Have you or someone you know of ever been bitten by an animal in Guernsey County?  Many are not aware of this, but the Health Department Sanitarians investigate every reported animal bite to protect us against rabies infection.  Animals that have bitten a human should not be destroyed, but should be quarantined (kept separate from other animals and people) for ten days to check for signs of rabies.  The hospital, family doctor, police/sheriff, parent or victims notify the Health Department of the bite.  Upon notification, a letter is sent to the owner of the animal and a sanitarian checks to see whether the animal develops any signs of rabies after the ten day quarantine period. It is the owner’s responsibility concerning quarantine and vaccination requirements.  If the owner fails to quarantine or vaccinate the animal, the case is referred to for legal action.  

Do you ever go out to eat in Guernsey County?  Public health sanitarians help maintain sanitary standards by inspecting restaurants and businesses for cleanliness and proper food handling.  The state of Ohio requires a minimum of one to four inspections per year (depending on type of license) to prevent food-borne illnesses and unsanitary conditions.  Sanitarians also make sure that restaurants store and prepare the food properly and take time to educate the food service workers about food safety.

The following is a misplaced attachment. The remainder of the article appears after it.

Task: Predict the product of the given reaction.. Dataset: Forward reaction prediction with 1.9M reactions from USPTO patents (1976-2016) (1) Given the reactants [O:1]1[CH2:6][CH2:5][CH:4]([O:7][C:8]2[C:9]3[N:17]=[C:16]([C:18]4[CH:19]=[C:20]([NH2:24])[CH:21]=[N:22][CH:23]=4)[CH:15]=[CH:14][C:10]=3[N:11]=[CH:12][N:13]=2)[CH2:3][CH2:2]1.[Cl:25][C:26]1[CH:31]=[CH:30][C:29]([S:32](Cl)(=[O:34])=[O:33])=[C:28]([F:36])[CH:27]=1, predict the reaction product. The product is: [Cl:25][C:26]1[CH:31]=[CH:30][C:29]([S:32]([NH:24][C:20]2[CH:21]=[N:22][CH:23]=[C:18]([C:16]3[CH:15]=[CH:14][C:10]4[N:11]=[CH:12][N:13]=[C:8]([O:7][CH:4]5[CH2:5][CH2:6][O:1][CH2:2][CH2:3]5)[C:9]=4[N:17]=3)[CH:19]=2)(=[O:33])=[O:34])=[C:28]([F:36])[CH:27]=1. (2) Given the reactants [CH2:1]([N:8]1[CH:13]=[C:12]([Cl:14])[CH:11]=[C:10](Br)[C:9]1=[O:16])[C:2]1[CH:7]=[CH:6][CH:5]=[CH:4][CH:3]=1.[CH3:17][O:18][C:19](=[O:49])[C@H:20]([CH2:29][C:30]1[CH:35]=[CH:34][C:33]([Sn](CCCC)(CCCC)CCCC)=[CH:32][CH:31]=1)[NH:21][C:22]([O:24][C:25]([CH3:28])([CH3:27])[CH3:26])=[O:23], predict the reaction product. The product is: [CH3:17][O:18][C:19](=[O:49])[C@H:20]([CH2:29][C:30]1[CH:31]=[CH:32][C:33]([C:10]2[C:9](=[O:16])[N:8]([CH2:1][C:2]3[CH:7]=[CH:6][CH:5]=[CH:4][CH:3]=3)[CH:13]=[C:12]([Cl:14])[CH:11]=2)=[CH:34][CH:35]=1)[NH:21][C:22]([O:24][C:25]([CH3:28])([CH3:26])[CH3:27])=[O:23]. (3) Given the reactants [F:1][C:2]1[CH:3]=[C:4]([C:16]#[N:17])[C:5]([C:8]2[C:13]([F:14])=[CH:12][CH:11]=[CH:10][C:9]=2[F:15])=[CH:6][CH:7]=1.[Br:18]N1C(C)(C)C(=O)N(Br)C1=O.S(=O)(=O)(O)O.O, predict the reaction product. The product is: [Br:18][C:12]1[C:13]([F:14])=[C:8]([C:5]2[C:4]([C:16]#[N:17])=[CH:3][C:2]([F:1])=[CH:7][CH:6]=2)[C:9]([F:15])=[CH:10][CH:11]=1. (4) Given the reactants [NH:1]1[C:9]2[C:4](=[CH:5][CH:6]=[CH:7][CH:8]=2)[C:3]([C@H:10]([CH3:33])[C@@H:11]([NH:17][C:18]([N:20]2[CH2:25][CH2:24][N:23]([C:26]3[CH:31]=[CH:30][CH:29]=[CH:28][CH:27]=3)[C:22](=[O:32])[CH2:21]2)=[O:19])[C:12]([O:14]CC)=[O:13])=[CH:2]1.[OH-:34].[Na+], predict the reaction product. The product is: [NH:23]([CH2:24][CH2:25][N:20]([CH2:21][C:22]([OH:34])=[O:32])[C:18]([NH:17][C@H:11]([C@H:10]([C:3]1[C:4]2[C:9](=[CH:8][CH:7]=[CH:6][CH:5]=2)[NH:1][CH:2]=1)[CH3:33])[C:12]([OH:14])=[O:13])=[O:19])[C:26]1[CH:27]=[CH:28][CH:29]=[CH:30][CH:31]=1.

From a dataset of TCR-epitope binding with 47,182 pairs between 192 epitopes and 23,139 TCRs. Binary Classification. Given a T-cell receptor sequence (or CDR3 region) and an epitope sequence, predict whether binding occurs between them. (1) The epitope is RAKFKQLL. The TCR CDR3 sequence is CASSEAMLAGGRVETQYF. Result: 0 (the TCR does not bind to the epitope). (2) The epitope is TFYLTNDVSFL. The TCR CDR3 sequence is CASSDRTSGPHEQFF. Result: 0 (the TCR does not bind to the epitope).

Have you ever been camping in this County?  The health department and camp operators must abide by the Ohio Revised Code and the Ohio Administrative Code to ensure all camp grounds provide an environment for safe and outdoor recreational activities.  The health department inspects the camps for insect and rodent control, solid waste management, proper sewage treatment facilities, safe water, and clean, maintained buildings and structures.  


Do you know anyone who has built a new home in Guernsey County?  Proper disposal of sewage is important to the environment… and to community health.  Before buying a lot to build on, call the health department for a site evaluation for approval of the lot as not all lots are suitable for sewage disposal.  Our sanitarian will consider the soil conditions (type of soil, depth of bedrock, and water table), the topography and slope of the lot and size of the lot in order to determine the best way to properly dispose of sewage.